South Carolina's Department of Health and Environmental Control's (DHEC) spokesman Adam Myrick says they are still unclear which programs within the agency will be affected.

"We are really still in a waiting pattern, in a holding pattern right now," Myrick said.

The spokesman says the agency leaders are concerned about some of their contracted programs with the federal government.

"Some of the federal funding that is used in this agency to inspect or look at patient care at health care facilities, nursing homes and so on. That is something we do on essentially a contract basis with the federal government. So were not sure how those inspectors would be paid," Myrick said.

Even housing may take a hit. The Federal Housing Administration could stop insuring federal home loans. Last year, with a shaky housing market, the agency gave out 20 percent of the country's home lending.

"It would possibly delay the closing and if someone is buying their first home and they are ready to move in, any delay is heartbreaking to them," Charleston Trident Association of Realtors President Rob Woodul said.

The possible shutdown affecting our military

Defense Secretary Robert Gates told troops in Iraq Thursday that if the government has to shut down, their next paycheck will be for half the normal amount and that they won't get a check at all in the following pay period if the shutdown continues. Eventually, they'll get all of their back pay.

The House approved a Republican resolution to fund the military through the end of the fiscal year. But the measure also includes billions more in budget cuts and an anti-abortion provision. Democrats accused the GOP of a "cynical" move to try to use the nation's troops to advance their agenda.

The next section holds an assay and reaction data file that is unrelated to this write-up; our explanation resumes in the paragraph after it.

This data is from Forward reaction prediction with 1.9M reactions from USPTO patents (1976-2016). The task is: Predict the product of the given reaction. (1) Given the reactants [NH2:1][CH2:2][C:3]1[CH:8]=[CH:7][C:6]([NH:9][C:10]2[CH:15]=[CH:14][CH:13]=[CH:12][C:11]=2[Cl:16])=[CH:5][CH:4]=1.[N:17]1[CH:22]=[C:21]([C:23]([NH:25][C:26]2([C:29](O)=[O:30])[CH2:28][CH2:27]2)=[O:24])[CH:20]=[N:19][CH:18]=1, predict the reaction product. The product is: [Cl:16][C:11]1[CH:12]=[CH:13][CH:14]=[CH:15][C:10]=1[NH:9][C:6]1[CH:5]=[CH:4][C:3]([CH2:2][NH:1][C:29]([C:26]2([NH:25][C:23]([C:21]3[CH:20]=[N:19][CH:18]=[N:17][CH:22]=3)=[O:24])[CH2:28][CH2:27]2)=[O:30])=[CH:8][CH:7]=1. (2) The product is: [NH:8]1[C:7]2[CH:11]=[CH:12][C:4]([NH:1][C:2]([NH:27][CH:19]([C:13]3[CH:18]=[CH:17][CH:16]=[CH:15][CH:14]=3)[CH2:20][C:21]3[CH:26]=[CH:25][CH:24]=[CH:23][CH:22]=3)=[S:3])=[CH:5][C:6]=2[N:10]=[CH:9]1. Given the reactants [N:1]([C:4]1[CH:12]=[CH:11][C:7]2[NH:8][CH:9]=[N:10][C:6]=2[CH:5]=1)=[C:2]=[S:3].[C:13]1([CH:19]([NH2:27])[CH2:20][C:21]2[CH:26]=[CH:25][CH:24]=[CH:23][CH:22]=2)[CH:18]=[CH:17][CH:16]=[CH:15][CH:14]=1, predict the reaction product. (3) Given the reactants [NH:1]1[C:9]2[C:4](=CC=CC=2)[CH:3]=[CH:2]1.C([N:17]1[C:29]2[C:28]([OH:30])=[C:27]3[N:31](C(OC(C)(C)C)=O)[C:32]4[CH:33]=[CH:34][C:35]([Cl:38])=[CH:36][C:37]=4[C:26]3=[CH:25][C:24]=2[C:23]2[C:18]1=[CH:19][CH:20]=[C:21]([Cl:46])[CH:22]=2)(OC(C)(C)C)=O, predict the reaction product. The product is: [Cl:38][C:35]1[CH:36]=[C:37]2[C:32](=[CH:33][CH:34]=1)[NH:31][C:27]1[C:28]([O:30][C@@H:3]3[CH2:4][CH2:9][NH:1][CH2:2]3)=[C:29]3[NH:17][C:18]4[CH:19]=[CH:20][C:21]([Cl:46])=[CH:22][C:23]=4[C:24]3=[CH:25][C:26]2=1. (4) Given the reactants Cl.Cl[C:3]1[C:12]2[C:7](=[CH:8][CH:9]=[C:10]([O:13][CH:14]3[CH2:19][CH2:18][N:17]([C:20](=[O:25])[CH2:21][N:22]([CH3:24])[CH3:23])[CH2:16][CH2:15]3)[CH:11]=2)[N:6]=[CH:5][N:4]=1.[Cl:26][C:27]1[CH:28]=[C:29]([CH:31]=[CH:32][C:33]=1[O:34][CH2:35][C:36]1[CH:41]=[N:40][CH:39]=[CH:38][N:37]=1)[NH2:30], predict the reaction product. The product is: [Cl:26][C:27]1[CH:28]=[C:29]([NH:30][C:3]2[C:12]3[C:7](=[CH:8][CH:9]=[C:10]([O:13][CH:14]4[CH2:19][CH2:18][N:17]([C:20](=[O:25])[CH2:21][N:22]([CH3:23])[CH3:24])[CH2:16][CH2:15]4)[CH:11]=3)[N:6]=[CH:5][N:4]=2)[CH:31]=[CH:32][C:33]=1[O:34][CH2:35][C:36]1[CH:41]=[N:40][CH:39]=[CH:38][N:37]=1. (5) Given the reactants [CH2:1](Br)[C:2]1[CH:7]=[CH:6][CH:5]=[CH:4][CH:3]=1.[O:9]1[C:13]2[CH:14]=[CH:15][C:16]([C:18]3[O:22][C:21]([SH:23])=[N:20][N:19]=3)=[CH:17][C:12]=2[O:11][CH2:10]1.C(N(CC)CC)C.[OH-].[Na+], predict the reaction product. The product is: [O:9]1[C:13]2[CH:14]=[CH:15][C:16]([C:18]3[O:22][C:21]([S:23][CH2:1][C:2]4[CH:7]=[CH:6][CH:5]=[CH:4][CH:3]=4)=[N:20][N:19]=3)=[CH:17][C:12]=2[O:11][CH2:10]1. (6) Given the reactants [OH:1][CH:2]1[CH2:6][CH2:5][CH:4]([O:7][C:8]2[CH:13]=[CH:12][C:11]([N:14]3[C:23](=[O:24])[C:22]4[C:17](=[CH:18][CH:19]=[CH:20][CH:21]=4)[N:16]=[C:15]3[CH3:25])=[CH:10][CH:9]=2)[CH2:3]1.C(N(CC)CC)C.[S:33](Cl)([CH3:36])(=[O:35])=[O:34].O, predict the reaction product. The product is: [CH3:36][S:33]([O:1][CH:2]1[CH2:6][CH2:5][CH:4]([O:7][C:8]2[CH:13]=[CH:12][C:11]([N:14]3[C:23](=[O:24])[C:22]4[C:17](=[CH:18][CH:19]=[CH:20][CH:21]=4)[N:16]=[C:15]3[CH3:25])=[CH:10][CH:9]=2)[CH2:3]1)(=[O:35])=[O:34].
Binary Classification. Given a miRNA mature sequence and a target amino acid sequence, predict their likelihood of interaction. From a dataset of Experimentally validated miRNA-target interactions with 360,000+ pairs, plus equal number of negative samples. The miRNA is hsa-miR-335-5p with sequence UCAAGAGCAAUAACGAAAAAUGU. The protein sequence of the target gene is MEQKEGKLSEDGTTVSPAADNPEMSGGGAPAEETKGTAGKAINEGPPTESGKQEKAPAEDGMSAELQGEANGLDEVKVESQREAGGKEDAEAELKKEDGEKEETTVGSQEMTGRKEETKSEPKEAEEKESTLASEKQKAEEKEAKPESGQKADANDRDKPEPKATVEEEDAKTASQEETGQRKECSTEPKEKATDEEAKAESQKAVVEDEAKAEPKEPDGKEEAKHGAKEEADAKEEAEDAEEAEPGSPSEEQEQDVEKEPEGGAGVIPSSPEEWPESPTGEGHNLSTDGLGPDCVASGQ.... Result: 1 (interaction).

A S.C. National Guard spokesman from Columbia said Thursday they would not be affected by any possible shutdown.

Joint Base Charleston is expected to house thousands this weekend for the Air Expo. Show officials say Saturday's show is expected to open at 8 A.M. Coordinators say they anticipate the show will continue.

Battle on the Hill may kill the commemoration of historic battle

The same can't be said about some Civil War 150th anniversary commemoration events happening in Charleston Tuesday. Fort Moultrie and Fort Sumter would close at midnight Friday if there's a shutdown.

National Parks Office officials say the park would be one of 394 in the country that would close.

"Visitor activities that require a permit, including public events, will not be allowed or will be canceled or postponed. Visitors using overnight concession accommodations and campgrounds will be notified and given 48 hours to make alternate arrangements. The National Park Service, Fish and Wildlife Service and some Bureau of Land Management roads will be closed except when they are necessary as thruways," Department of Interior Press Secretary Kendra Barkoff said.

More agencies are expected to reveal their plans on closures if Congress doesn't agree on a budget by Friday night.

The Associated Press contributed to this report.